- The GT2 Pro can handle only a very limited number of audio formats. The omission of FLAC may be forgivable—its losslessly compressed files are large in comparison with MP3 and the benefit of FLAC’s much better audio quality might not be evident through the watch’s necessarily limited audio delivery mechanism. As a decent compromise it will accept AAC compressed audio as long as its bit-rate doesn’t exceed 320Kbps. The same upper limit applies to MP3 files. But here there’s another limitation—the sample rate has to be 32kHz or greater. This format fussiness means I often have to run file conversions before loading audio into the watch.
- The watch can only Bluetooth pair by way of the app. As there’s no version of the app for the PC or Mac, the phone becomes the only route for loading audio. When audio files need to be reformatted for the watch, the workflow very likely involves running them through an app like Audacity on the PC, then relaying them to the watch through the phone. This can get complicated.
- As I’ve mentioned above, navigation control of audio on the watch is minimal: stop, start, next track, previous track. Tracks can be sorted into folders, which might be helpful in some use cases. But audio books need more granular control.
- If you’re thinking of running proprietary audio books like Audible on the watch, you’ll need to manage your expectations. The GT2 Pro doesn’t understand the .aa and .aax digital rights managed formats. I asked Audible if they had any plans to develop a version of their app for the watch and they said no. I understand there are (dubiously legal) proprietary apps out there capable of converting .aa and .aax to mp3 but I’ve no experience of them.
There are plenty of these—in ever-expanding numbers—to download using the phone app. Some are digital, some analogue and many are both. There are jokey, Toys-R-Us style watch faces, deadly serious watch faces, illegible watch faces, highly informative watch faces and classic watch faces. One crucial distinction, though, is between regular watch faces and always on watch faces.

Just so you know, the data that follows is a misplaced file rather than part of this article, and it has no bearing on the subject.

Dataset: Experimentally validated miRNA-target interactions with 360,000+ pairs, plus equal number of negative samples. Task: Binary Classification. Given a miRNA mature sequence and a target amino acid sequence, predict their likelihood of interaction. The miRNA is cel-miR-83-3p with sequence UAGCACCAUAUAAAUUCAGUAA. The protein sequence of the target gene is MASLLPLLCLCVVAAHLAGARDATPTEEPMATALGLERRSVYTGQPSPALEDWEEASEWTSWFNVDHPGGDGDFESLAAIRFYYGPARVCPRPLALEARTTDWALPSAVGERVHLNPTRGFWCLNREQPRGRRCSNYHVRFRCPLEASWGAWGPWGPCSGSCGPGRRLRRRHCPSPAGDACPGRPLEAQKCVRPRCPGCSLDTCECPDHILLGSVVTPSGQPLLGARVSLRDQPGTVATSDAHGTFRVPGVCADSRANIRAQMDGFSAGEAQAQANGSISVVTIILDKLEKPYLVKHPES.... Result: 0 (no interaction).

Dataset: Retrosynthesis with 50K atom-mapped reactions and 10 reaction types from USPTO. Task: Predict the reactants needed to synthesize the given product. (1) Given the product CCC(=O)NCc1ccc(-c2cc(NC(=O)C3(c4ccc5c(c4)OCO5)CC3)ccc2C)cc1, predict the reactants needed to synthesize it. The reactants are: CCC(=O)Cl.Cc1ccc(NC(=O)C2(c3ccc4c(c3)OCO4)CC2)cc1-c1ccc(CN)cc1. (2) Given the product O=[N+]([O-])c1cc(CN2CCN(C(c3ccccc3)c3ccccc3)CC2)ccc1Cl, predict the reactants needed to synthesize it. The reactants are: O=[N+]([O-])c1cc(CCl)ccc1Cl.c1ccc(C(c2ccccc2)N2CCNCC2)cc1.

The regular watch faces burn juice, showing a good deal of detail and refreshing the AMOLED screen every second to move the second hand along. By default, the screen will be black and these faces only appear when you press the upper button. Alternatively, you can set up a feature called “Raise to wake”, designed to switch the screen on automatically when you lift your arm.
If you must have the time showing constantly, there are six system faces built into the watch that will do this. They are minimal, outline faces without a second hand that only refresh every minute. My favourite, pictured above in paragraph one, shows analogue time with green outline hands and hour-marker batons and also displays the day of the week and the day of the month in white. If you set up one of these six always-on faces, you’re warned that this will cut your battery life in half and disable the Raise to wake feature.
If you’re using any of these always-on displays, you need to hit one of the buttons to switch to the regular watch face you’ve chosen. You can also just touch the watch face to do this. But it’s worth noting that if you’ve chosen not to use an always-on display, as well as switching off the display while in repose, you’ve also switched off the screen touch sensitivity. A completely blank screen is only revived by Raise to wake or when you touch a button.
The watch can hold a number of different regular watch faces that you upload from the app. Once you’ve loaded your selection, you switch between these by holding a finger on the display until the watch face shrinks to a smaller circle. Then you can swipe left or right to select any other of the uploaded watch faces.
Missing among that huge variety of uploadable watch faces was any kind of GMT watch. These have a fourth hand in addition to the hour, minute and second hands, that is used to track the hour value of some distant time zone. So when it’s 6.30 pm here in the UK, if the extra GMT hand is set for Vancouver (say) it will be pointing half-way between 10 and 11, indicating 10.30. You won’t know whether this is am or pm—that’s supposed to be left to your common sense.